On 9/7/11 I reported for surgery. My head was shaved and rubber tubing was placed on my head. The operating room was filled with doctors as well as the engineers who built the ultrasound machine. I was placed in a catscan for about 7 hours. It was a long process for me since it took a long time to line up the scanner before they zapped my brain. I was zapped more times than I can remember.

I had 3 follow up visits to Charlottesville to be checked out by the team. They were genuinely interested in how I was recovering. They were very professional and very caring. What a great group.

Prior to the procedure I was told that it would only improve my right hand and it was successful. I can now write in a checkbook and eat in public. I was hoping it would take away some of my head tremors but it didn’t. Head tremors are most common in women.

I have had tremors in my hands since I was in my 20s and they started in my neck/head in my 40s. Even though my right hand is normal, I still have tremors in my head and left hand and my voice is shaky. If I get nervous or do anything out of the ordinary my tremors increase significantly. ET destroys your confidence and it hard to find jobs. You are also aware of people staring at you in public.

I am extremely thankful to Dr. Elias and all of the others that made this a success. This gives encouragement to those with ET. I hope that this process can be used to treat/cure other conditions in the future.

Becky Epton
Member, Falls Church Support Group

Essential Tremor: Tips for Eating and Drinking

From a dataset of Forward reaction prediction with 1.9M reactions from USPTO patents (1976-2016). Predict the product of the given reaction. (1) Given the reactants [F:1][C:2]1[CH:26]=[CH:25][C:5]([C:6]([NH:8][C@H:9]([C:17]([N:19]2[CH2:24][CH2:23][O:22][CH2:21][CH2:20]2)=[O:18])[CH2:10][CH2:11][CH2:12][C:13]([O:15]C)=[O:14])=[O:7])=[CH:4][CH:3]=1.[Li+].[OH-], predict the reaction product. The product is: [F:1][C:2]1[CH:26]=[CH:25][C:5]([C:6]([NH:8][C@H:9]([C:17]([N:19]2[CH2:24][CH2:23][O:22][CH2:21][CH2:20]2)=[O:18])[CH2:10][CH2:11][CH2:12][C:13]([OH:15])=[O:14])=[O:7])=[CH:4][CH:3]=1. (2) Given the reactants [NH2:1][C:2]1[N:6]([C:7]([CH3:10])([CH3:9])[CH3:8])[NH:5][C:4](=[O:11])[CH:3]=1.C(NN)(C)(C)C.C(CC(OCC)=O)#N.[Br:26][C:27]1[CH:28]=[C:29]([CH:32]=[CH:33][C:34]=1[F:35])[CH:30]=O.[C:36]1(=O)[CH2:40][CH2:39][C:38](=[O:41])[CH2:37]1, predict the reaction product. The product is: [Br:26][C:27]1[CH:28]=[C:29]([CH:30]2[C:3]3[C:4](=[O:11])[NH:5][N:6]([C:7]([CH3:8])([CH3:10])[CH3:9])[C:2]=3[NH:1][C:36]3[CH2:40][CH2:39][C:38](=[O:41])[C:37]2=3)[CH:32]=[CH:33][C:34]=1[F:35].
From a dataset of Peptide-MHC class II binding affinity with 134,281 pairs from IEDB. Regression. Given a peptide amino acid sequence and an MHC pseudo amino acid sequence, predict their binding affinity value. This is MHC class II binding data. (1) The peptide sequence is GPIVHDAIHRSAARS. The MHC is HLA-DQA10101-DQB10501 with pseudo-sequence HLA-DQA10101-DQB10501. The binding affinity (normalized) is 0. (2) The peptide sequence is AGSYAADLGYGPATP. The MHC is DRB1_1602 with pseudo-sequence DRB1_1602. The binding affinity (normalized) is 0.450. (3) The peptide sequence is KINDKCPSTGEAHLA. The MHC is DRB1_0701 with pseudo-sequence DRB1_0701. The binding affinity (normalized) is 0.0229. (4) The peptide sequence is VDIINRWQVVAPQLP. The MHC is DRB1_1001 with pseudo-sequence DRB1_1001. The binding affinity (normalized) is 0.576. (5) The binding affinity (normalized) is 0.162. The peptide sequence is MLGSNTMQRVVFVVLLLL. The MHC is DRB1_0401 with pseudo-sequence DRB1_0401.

Over the  twenty-four years I’ve lived with essential tremor, I’ve found ways to deal with the annoying eating and drinking problems caused by tremors. I’d like to share them with you.

Tall drinking glasses are like me:  top-heavy.  They are easy to tip over.  Using wide, bottom-weighted drinking glasses has saved me from spilling drinks more times than I can count.  You can ask a waiter for a low ball glass like the one on the left below at a restaurant.

Two drinking glasses

 

Heavy knives, forks and spoons are easier to handle.  Their weight means they don’t respond as much to hand tremors.  There is no need to reinvent the wheel.  I found what I needed advertised to help arthritis sufferers.  The utensils in the picture below, Oxo Good Grips, with broad slightly weighted handles, have helped counteract my tremor and made eating easier.  I found them online under “aids for arthritis.”   I wonder if a wrist weight would help as well.

Three spoons, one knife

Please add your tips on this or other issues.  Help with handwriting for a person with hand tremors is something I’d like to read.  Post it on this blog.

Thank you.

Joyce Letzler
ET Support Group Member and Volunteer

ET and Depression

Some days, I wake up feeling depressed.  I just don’t feel like getting up.  My monkey mind starts with ideas like “I’m too tired” and “I just don’t want to face life, especially with this tremor.”  Let’s face it, I don’t know a human soul who doesn’t have a bad day or even difficult times.  As a counselor, I listen to many situations from serious to everyday annoyances.  I’ve begun to notice that everyone has them.  As a famous psychiatrist, Viktor Frankl, who experienced a concentration camp once said, “The last of one’s freedoms is to choose ones attitude in any given circumstance.”